You can use the function groupby() on a presorted list. The function sorted (or Counter) can be used as the key for sorting and grouping:

from itertools import groupby

anList = ['aba', 'baa', 'aab', 'cat', 'tac', 'act', 'sos', 'oss']

{k: v for _, (k, *v) in groupby(sorted(anList, key=sorted), key=sorted)}
# {'aba': ['baa', 'aab'], 'cat': ['tac', 'act'], 'sos': ['oss']}

Python Dictionaries, It covers how to create a dictionary, how to access its elements, delete elements, of the index we use keys to access the elements of a dictionary (or values to the reverse is not true, which means that elements can be repeated, but key For example, let's assume that there is another dictionary containing the list of the � Dictionaries are written with curly brackets, and they have keys and values. It is used to hash a particular key. A dictionary has multiple key:value pairs. There can be multiple pairs where value corresponding to a key is a list. To check that the value is a list or not we use the isinstance() method which is inbuilt in Python.

Here is slow, but working code:

anList = ['aba', 'baa', 'aab', 'cat', 'tac', 'act', 'sos', 'oss']
anDict = {}
for i in anList:
    in_dict = False
    for j in anDict.keys():
        if sorted(i) == sorted(j):
            in_dict = True
            anDict[j].append(i)
            break
    if not in_dict:
        anDict[i] = []

Dictionaries in Python – Real Python, Python provides another composite data type called a dictionary, which is List elements are accessed by their position in the list, via indexing. Adding an entry to an existing dictionary is simply a matter of assigning a new key and Just as the values in a dictionary don't need to be of the same type, the keys don't either:. Now, let’s see different ways of creating a dictionary of list. Note that the restriction with keys in Python dictionary is only immutable data types can be used as keys, which means we cannot use a dictionary of list as a key .

A dictionary variable can store another dictionary in nested dictionary. The following example shows how nested dictionary can be declared and accessed using python. Here, ‘courses’ is a nested dictionary that contains other dictionary of three elements in each key. Next, for loop is used to read the value of each key of the nested dictionary.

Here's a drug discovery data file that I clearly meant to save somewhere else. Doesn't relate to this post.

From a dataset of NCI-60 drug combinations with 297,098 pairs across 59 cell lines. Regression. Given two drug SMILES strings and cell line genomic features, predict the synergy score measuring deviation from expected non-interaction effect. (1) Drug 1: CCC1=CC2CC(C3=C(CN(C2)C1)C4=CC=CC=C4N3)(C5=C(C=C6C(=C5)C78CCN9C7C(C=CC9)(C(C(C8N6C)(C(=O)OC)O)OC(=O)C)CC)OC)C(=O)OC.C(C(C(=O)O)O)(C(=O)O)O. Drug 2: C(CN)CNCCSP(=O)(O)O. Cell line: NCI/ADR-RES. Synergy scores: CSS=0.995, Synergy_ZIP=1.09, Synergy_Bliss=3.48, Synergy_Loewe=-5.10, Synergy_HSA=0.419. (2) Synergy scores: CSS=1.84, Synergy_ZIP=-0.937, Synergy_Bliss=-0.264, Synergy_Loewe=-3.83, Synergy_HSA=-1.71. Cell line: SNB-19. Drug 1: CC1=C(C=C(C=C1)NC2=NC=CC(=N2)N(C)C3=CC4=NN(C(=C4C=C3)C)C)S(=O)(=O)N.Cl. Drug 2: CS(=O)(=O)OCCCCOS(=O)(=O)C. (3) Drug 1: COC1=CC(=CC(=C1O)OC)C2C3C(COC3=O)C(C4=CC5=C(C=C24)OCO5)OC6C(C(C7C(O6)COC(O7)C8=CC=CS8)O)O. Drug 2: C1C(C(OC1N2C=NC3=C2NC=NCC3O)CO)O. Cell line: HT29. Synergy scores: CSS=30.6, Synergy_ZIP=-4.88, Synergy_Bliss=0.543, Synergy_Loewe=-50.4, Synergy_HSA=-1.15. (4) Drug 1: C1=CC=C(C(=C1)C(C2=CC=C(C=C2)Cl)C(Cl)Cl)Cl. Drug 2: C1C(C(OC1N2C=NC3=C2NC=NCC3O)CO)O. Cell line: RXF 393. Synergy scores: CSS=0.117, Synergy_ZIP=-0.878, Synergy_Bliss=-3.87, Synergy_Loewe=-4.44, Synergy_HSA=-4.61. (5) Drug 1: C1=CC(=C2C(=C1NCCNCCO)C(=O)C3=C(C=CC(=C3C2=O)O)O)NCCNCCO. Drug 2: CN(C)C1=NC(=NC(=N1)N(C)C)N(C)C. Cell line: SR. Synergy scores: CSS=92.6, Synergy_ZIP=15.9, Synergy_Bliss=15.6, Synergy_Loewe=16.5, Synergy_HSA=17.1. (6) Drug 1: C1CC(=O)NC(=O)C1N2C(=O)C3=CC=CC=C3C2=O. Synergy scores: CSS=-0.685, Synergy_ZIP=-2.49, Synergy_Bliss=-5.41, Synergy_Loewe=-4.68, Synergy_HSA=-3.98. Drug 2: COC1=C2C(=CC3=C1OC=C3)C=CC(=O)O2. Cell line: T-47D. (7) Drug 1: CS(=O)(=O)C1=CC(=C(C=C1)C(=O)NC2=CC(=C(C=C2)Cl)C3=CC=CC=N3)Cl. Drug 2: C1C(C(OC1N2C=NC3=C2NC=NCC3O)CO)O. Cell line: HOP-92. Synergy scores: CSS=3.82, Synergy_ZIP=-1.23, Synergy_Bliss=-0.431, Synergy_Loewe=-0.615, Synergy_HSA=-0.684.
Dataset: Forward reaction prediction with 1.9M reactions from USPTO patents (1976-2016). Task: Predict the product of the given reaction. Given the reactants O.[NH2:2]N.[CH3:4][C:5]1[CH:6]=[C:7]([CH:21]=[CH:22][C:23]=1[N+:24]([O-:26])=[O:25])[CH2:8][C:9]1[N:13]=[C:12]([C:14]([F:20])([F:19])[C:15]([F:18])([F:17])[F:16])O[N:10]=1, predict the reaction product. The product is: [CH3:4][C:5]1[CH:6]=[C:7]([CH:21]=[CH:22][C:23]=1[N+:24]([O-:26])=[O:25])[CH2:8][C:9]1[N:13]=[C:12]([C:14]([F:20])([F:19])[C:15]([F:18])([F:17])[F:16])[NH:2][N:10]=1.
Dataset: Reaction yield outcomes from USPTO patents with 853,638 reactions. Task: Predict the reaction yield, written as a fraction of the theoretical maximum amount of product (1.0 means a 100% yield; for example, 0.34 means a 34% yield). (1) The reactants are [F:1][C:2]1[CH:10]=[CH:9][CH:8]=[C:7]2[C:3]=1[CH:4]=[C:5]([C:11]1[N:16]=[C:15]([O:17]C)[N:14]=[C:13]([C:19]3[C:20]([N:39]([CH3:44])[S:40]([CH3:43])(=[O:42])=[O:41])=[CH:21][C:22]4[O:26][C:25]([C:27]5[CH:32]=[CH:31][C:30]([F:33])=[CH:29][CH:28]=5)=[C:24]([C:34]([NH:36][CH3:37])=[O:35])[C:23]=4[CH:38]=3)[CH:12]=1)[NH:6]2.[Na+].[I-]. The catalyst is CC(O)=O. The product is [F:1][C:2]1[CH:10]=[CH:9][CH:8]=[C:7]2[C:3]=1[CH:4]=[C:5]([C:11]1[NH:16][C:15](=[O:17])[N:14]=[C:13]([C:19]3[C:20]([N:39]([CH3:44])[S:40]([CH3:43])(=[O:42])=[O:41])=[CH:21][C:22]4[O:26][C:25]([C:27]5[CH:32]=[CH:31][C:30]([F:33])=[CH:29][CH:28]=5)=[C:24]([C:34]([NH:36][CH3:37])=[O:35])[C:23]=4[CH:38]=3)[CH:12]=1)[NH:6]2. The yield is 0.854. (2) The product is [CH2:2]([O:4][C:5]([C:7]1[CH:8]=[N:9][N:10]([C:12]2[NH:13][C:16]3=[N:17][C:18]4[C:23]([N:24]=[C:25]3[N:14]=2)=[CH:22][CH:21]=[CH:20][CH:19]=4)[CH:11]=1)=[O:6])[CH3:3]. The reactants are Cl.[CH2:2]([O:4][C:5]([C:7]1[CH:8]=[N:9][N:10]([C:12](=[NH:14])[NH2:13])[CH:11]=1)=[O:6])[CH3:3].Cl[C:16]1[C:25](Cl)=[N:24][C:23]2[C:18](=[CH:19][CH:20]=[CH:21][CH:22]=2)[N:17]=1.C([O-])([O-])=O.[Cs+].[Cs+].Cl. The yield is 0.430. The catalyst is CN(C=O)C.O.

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Accessing elements of a dictionary. Elements stored in a dictionary can be accessed just like lists in python, i.e, using the for loop. However, while iterating over each element, we will get the key and not the value of the element, therefore, to access the value of the element, we have to use the key just like index, For example: myDictionary[key].

Comments
  • Can your list have any repeating elements?
  • No, there is no repeating elements in list. @Ayxan
  • Are the anagram-groups always adjacent to each other? (e.g. is ['aba','baa','aab','cat','tac','sos','act','oss'] possible?)
  • What! Didn't know that a datatype like Counter can be used as a key!
  • @DeveshKumarSingh It is used as a sorting key, not as a dictionary key. All anagrams by definition have the same letter counter.
  • Yes I actually meant to say sorting key! Okay since they have same letter counter it groups them accordingly
  • Yes It works perfectly fine, But there is one issue. If these anagram words are not adjacent to each other in list, then it will add new keys for those nonadjacent words even if they are anagram to each other.
  • Sorry, the list must be sorted first. Check the updated answer.
  • And this would fail if it was sos, sso
  • @AnttiHaapala - good point, if the ascending sorted version of the anagram is not in the list, this approach will add a previously non-existent anagram as the dict key (resulting in more keys / values than there were elements in the original list).
  • @TrebledJ I thought about sets as well. But if there are words, which have different numbers of equal letters, you get a problem.